How to blunt the perfect honey

The stump

The man is wearing three-quarter trousers and the prosthesis protrudes from his right trouser leg. “You don't believe how happy I am. How much I like to look at my stump, ”he says, running his hand over his trousers.

Let's call him Wolfram Beer (all names, places and temporal references were changed by the editors / this notice was not included in the print version).
Mr. Beer, do you feel guilty?
"Why should I feel guilty?"
Towards your family. You put a lot on her.
"No. I haven't. "
Not even with your children?
"No. I haven't done anything forbidden. "
What about your wife?
“I know it's gigantic what I've put on her. You can only make up for that with love and trust. "

Wolfram Beer slept badly in the past few nights and almost canceled the interview. His wife was against it from the start. She is afraid that his secret will be revealed. The people in his hometown would then ostracize him. And the health insurance could sue him for tens of thousands of euros in damages for the operating theater, the wheelchair, the prosthesis.

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But Beer smiles away at everything: his insecurity, his concerns, his fear. Its stump is 28 centimeters long. 14 centimeters longer than intended. But that doesn't bother him. He's fine again. As good as never before. His plan worked.

Wolfram Beer mutilated his right leg so that it had to be amputated. He almost died doing it. That sounds crazy. Beer knows that. But he's not crazy. He is sick. Beer has BIID. That stands for Body Integrity Identity Disorder, so: Body-Integrity-Identity Disorder. People who suffer from BIID feel that part of their body - a leg, a hand, their eyesight - does not belong to them. This part of the body is not deformed, paralyzed, or disfigured. It's a foreign body. You don't want to feel it anymore.

One could understand Beer's story as a visitation; as the story of a man who has lost his mind. But what if the amputation made him well?

Wolfram Beer says he's not proud of what he's done. He does not speak of "amputation"; he says he "came to an end". This path looks different for everyone. Beer also doesn't want this article to become a copycat guide.

One afternoon a good three years ago, August 29, 2011, Beer started up his laptop and registered in a self-help forum that he noticed a while ago: 500 affected persons are registered. It's not public. Whoever wants to be accepted has to write to the administrators and give a credible assurance that they have BIID.

Subject: Introduction
Mon 29 Aug 2011 2:54 p.m.
»Dear administrators,

I've dreamed of having my right leg amputated in the thigh since I was a child. {...} Now I've taken a first step - maybe it'll be the only one. I had the first three toes amputated on my right foot. "

Wolfram Beer is a clever man who tends to teach. He is 49 years old, married, has two children and is professionally successful. His colleagues respect him, his neighbors appreciate him, he has many friends. Beer likes the natural sciences, preferably mathematics and physics. Natural sciences are precise, they provide solutions. Some people think beer is pedantic. Beer thinks the people are not wrong.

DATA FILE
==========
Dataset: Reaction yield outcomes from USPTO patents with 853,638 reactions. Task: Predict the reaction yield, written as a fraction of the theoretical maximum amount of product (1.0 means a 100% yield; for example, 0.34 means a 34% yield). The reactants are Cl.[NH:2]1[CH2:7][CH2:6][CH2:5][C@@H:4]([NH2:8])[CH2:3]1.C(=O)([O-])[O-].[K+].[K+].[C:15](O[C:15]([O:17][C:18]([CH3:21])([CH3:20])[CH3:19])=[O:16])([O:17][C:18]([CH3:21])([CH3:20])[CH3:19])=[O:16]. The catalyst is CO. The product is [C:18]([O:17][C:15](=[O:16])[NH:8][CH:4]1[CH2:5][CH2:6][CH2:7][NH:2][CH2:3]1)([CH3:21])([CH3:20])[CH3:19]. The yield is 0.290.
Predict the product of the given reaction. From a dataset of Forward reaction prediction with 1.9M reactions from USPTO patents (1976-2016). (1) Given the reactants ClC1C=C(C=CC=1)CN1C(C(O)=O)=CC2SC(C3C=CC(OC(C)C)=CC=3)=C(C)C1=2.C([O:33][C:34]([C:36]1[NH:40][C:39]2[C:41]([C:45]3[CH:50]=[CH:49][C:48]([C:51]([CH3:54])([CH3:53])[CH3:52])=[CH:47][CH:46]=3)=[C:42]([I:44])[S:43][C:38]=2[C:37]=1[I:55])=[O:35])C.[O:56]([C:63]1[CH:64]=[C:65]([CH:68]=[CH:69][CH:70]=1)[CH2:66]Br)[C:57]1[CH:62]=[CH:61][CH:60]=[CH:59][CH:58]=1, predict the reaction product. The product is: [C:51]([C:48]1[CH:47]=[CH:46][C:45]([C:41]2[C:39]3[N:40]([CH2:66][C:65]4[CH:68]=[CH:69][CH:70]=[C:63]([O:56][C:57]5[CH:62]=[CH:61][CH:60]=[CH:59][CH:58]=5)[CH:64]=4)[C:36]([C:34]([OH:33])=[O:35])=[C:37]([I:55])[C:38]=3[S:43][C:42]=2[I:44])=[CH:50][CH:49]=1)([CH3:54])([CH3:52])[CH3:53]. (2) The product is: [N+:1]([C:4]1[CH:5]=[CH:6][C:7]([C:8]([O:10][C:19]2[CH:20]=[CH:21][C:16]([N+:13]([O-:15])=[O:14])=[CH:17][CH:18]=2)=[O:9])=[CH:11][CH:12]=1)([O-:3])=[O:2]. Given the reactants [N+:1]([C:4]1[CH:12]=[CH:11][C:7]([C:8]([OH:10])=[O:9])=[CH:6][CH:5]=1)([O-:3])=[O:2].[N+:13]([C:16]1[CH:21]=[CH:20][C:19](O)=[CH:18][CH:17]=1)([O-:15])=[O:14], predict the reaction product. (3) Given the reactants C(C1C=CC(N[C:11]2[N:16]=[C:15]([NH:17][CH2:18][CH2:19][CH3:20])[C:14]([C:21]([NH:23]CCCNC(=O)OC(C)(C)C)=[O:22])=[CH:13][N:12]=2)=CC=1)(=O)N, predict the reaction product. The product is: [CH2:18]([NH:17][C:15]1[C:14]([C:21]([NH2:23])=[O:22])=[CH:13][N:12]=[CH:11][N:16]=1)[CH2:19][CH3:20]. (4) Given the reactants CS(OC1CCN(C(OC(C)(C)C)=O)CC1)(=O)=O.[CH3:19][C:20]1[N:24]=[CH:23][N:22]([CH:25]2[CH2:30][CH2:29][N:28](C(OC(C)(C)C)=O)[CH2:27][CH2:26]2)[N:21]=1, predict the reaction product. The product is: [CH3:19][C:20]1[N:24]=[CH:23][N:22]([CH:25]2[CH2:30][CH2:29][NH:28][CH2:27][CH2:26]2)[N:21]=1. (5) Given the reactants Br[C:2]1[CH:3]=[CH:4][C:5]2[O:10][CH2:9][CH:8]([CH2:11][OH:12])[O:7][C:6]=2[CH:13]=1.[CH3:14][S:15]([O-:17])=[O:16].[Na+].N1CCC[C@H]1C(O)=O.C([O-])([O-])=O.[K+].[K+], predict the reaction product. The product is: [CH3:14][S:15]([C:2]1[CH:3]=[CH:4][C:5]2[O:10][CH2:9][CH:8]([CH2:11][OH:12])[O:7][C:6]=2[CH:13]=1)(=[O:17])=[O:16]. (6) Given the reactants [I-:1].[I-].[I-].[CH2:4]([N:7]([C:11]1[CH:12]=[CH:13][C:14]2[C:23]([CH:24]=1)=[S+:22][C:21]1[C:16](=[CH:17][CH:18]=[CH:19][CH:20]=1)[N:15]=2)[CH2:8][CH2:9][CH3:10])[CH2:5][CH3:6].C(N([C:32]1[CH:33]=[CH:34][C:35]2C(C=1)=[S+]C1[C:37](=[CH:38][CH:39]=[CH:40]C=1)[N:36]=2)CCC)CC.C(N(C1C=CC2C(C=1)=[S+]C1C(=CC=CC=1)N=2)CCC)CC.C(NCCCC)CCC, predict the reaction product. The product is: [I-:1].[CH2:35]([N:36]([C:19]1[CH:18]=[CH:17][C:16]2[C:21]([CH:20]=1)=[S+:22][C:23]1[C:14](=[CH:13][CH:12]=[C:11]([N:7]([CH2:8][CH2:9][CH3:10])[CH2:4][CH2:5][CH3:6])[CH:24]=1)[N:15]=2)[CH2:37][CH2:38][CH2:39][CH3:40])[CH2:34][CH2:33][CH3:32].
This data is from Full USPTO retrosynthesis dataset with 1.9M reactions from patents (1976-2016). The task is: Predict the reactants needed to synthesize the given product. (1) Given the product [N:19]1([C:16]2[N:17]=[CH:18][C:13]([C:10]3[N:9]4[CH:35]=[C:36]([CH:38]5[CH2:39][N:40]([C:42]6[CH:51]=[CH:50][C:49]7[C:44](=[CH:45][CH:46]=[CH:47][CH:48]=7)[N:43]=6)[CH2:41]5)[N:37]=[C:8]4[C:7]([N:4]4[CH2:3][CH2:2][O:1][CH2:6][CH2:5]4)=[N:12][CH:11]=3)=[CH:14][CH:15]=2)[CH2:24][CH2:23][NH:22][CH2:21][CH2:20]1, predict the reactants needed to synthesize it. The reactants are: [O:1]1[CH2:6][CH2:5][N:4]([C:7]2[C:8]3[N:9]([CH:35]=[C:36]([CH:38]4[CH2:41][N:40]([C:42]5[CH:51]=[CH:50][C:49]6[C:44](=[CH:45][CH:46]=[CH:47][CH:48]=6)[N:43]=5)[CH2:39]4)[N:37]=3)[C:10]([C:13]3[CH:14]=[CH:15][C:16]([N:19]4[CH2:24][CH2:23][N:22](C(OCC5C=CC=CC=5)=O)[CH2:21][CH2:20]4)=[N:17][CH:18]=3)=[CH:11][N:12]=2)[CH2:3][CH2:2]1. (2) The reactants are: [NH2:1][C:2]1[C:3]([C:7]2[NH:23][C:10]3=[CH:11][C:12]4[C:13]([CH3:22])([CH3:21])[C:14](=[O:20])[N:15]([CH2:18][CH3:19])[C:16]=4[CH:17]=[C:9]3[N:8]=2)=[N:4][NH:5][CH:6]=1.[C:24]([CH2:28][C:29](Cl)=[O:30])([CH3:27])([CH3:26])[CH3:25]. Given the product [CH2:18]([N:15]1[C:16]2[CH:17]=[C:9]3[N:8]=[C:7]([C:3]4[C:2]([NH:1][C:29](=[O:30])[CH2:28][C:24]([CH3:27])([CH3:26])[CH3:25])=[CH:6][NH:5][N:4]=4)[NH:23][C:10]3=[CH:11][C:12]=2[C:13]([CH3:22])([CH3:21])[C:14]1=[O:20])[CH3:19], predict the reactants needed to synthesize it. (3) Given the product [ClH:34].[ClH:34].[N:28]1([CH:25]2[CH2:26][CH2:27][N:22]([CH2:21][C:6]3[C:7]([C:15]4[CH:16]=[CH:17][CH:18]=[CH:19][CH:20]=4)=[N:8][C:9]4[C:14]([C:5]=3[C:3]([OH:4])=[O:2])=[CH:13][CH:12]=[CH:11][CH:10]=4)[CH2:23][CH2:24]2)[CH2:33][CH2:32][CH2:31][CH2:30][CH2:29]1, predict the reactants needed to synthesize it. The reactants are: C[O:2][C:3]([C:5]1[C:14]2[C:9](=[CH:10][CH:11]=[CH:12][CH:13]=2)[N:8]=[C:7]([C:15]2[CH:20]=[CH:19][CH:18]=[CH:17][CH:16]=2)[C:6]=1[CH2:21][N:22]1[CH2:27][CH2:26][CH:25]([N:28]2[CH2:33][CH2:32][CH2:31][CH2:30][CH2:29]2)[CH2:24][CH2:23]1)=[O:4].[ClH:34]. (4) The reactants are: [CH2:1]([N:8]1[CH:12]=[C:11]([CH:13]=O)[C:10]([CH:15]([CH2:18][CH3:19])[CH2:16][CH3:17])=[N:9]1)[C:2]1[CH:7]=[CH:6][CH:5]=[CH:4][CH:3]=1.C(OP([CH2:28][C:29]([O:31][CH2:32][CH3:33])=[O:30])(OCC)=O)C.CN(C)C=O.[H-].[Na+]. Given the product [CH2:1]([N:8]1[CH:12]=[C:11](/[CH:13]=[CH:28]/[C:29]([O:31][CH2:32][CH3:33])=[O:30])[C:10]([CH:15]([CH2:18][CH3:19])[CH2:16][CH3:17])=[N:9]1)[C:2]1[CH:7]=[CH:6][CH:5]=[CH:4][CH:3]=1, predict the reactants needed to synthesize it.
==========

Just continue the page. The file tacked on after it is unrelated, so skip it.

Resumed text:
Only four people know of its secret. First he reveals himself to his wife. One autumn day four years ago. Beer expects the worst: she may think I'm crazy and abuse me, he thinks. Maybe she'll kick me out and file for divorce.

But when Beer confides in his wife, she is very quiet. She swallows. She cries. They have been together for thirty years. She thought she knew this man. Now she's not so sure anymore. His secret feels like a scam to her.

But she won't let him fall. At that time she still thinks he was only interested in his toes.

Beer later tells his family doctor and two friends. You try to understand. But you can't understand BIID if you don't have BIID. Beer says it's like a cyclops trying to see in three dimensions.

Wolfram Beer is often online all day. Sometimes he writes during his lunch break, sometimes he writes at night when he cannot sleep. The forum becomes Beer's confessional. In this world it has a different name. Nobody knows who he is. But everyone in the forum knows his secret. He doesn't have to be ashamed anymore. He is no longer alone. You understand him.

Subject: Re: Introduction
Tue 30 Aug 2011 8:29 am
“I started tying my toes (only the big ones at first). That often went on for hours. I no longer had any feeling in my toes - it was nice to have that feeling. It became increasingly clear to me that the three toes have to go - completely gone. {...}

I don't miss her either. It's a release. I don't know whether I'll take one more step. Not every thought has to be implemented. I would never want to harm other people just so that I can satisfy my will. So put your leg on the rail and that's out of the question for me. "

BIID is an almost unexplored disease. Many scientists don't even recognize it as a disease. BIID is not listed in the ICD-10, the directory of all medical diagnoses published by the World Health Organization. As long as a disease is not there, it is as if it does not exist. And it doesn't look like that's going to change anytime soon.

There are few studies on BIID, and even fewer are representative. It is estimated that around 5000 people worldwide suffer from BIID. But only some of them overcome their shame and allow themselves to be examined. Still, the studies show a pattern. Most of those affected are therefore intelligent above average and work in management positions. They want to be better, faster and smarter than others. For most of them - unlike Beer - it is the left leg. And most of them report a key experience in childhood.

It's a weekend in the summer of 1972 for Wolfram Beer. He remembers exactly. He is seven years old and can watch TV with his parents, ARD, afternoon programs - and suddenly there is this boy: He is maybe twelve years old, he wears black clothes, he only has one leg. Beer is fascinated. He admires the boy. No, it's more than that: he envies him.

In the evening, Beer lies in bed and imagines what it would be like if he woke up in the morning and his leg would just be off. Thoughts keep coming back, mostly in summer when he's wearing shorts. He imagines himself tripping and his leg disappearing into a hole in the ground and never reappearing. Later he locks himself in the bathroom once and sticks his leg in the toilet. He hopes it will rot.